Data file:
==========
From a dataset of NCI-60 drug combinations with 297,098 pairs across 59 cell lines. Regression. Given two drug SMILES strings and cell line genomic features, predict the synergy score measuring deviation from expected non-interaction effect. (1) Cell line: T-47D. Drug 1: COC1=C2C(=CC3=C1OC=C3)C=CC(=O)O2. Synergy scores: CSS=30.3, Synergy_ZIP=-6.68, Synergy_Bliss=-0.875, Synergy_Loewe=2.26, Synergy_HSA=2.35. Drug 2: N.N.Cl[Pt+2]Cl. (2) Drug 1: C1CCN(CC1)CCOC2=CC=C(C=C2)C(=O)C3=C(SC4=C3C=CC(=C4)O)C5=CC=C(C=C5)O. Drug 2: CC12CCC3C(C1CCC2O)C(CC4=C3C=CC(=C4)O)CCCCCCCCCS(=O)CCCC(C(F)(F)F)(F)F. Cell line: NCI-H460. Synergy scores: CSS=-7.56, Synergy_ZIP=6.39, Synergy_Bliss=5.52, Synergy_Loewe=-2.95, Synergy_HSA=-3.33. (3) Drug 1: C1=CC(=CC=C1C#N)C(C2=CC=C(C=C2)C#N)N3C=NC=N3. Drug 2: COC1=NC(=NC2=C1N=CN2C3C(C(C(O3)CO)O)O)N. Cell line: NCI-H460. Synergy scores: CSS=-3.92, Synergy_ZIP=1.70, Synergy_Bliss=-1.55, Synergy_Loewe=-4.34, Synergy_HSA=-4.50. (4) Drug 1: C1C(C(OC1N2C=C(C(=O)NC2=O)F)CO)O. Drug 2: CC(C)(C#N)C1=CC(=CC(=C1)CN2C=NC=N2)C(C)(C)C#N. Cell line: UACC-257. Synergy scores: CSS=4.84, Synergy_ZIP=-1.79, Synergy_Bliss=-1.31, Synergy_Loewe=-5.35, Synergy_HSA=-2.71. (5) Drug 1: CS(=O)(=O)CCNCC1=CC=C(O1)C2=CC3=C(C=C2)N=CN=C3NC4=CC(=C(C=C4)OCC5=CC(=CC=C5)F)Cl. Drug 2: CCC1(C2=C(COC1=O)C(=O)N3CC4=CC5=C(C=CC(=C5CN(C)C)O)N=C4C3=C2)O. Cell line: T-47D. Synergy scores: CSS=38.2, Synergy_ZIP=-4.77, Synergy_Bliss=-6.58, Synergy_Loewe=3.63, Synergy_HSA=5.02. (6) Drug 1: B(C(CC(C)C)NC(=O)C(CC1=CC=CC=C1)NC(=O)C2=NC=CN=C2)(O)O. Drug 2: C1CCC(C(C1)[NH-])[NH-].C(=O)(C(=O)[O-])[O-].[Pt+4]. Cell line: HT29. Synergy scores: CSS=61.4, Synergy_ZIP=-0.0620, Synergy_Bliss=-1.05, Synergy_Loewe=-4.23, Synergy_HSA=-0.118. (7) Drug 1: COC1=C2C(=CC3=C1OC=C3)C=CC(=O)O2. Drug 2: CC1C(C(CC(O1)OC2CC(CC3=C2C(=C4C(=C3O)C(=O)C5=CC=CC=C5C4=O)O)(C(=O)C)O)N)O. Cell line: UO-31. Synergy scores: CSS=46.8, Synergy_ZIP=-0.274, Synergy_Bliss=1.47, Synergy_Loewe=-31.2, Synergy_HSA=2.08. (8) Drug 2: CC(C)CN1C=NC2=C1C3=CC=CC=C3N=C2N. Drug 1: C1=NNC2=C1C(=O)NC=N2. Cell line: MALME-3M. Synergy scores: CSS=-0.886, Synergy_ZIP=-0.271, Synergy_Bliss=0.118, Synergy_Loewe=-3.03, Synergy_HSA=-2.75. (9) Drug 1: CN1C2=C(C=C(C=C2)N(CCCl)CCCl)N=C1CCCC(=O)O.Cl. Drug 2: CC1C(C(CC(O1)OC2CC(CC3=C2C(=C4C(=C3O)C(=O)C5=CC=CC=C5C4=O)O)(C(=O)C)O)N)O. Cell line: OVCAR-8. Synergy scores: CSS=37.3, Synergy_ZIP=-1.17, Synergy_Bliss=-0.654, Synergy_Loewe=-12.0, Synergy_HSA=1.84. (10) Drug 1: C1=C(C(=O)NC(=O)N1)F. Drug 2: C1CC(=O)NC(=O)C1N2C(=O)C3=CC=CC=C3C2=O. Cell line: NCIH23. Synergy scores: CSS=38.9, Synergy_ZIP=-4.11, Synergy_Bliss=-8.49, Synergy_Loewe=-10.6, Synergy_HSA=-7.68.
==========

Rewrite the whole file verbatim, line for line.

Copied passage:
From a dataset of NCI-60 drug combinations with 297,098 pairs across 59 cell lines. Regression. Given two drug SMILES strings and cell line genomic features, predict the synergy score measuring deviation from expected non-interaction effect. (1) Cell line: T-47D. Drug 1: COC1=C2C(=CC3=C1OC=C3)C=CC(=O)O2. Synergy scores: CSS=30.3, Synergy_ZIP=-6.68, Synergy_Bliss=-0.875, Synergy_Loewe=2.26, Synergy_HSA=2.35. Drug 2: N.N.Cl[Pt+2]Cl. (2) Drug 1: C1CCN(CC1)CCOC2=CC=C(C=C2)C(=O)C3=C(SC4=C3C=CC(=C4)O)C5=CC=C(C=C5)O. Drug 2: CC12CCC3C(C1CCC2O)C(CC4=C3C=CC(=C4)O)CCCCCCCCCS(=O)CCCC(C(F)(F)F)(F)F. Cell line: NCI-H460. Synergy scores: CSS=-7.56, Synergy_ZIP=6.39, Synergy_Bliss=5.52, Synergy_Loewe=-2.95, Synergy_HSA=-3.33. (3) Drug 1: C1=CC(=CC=C1C#N)C(C2=CC=C(C=C2)C#N)N3C=NC=N3. Drug 2: COC1=NC(=NC2=C1N=CN2C3C(C(C(O3)CO)O)O)N. Cell line: NCI-H460. Synergy scores: CSS=-3.92, Synergy_ZIP=1.70, Synergy_Bliss=-1.55, Synergy_Loewe=-4.34, Synergy_HSA=-4.50. (4) Drug 1: C1C(C(OC1N2C=C(C(=O)NC2=O)F)CO)O. Drug 2: CC(C)(C#N)C1=CC(=CC(=C1)CN2C=NC=N2)C(C)(C)C#N. Cell line: UACC-257. Synergy scores: CSS=4.84, Synergy_ZIP=-1.79, Synergy_Bliss=-1.31, Synergy_Loewe=-5.35, Synergy_HSA=-2.71. (5) Drug 1: CS(=O)(=O)CCNCC1=CC=C(O1)C2=CC3=C(C=C2)N=CN=C3NC4=CC(=C(C=C4)OCC5=CC(=CC=C5)F)Cl. Drug 2: CCC1(C2=C(COC1=O)C(=O)N3CC4=CC5=C(C=CC(=C5CN(C)C)O)N=C4C3=C2)O. Cell line: T-47D. Synergy scores: CSS=38.2, Synergy_ZIP=-4.77, Synergy_Bliss=-6.58, Synergy_Loewe=3.63, Synergy_HSA=5.02. (6) Drug 1: B(C(CC(C)C)NC(=O)C(CC1=CC=CC=C1)NC(=O)C2=NC=CN=C2)(O)O. Drug 2: C1CCC(C(C1)[NH-])[NH-].C(=O)(C(=O)[O-])[O-].[Pt+4]. Cell line: HT29. Synergy scores: CSS=61.4, Synergy_ZIP=-0.0620, Synergy_Bliss=-1.05, Synergy_Loewe=-4.23, Synergy_HSA=-0.118. (7) Drug 1: COC1=C2C(=CC3=C1OC=C3)C=CC(=O)O2. Drug 2: CC1C(C(CC(O1)OC2CC(CC3=C2C(=C4C(=C3O)C(=O)C5=CC=CC=C5C4=O)O)(C(=O)C)O)N)O. Cell line: UO-31. Synergy scores: CSS=46.8, Synergy_ZIP=-0.274, Synergy_Bliss=1.47, Synergy_Loewe=-31.2, Synergy_HSA=2.08. (8) Drug 2: CC(C)CN1C=NC2=C1C3=CC=CC=C3N=C2N. Drug 1: C1=NNC2=C1C(=O)NC=N2. Cell line: MALME-3M. Synergy scores: CSS=-0.886, Synergy_ZIP=-0.271, Synergy_Bliss=0.118, Synergy_Loewe=-3.03, Synergy_HSA=-2.75. (9) Drug 1: CN1C2=C(C=C(C=C2)N(CCCl)CCCl)N=C1CCCC(=O)O.Cl. Drug 2: CC1C(C(CC(O1)OC2CC(CC3=C2C(=C4C(=C3O)C(=O)C5=CC=CC=C5C4=O)O)(C(=O)C)O)N)O. Cell line: OVCAR-8. Synergy scores: CSS=37.3, Synergy_ZIP=-1.17, Synergy_Bliss=-0.654, Synergy_Loewe=-12.0, Synergy_HSA=1.84. (10) Drug 1: C1=C(C(=O)NC(=O)N1)F. Drug 2: C1CC(=O)NC(=O)C1N2C(=O)C3=CC=CC=C3C2=O. Cell line: NCIH23. Synergy scores: CSS=38.9, Synergy_ZIP=-4.11, Synergy_Bliss=-8.49, Synergy_Loewe=-10.6, Synergy_HSA=-7.68.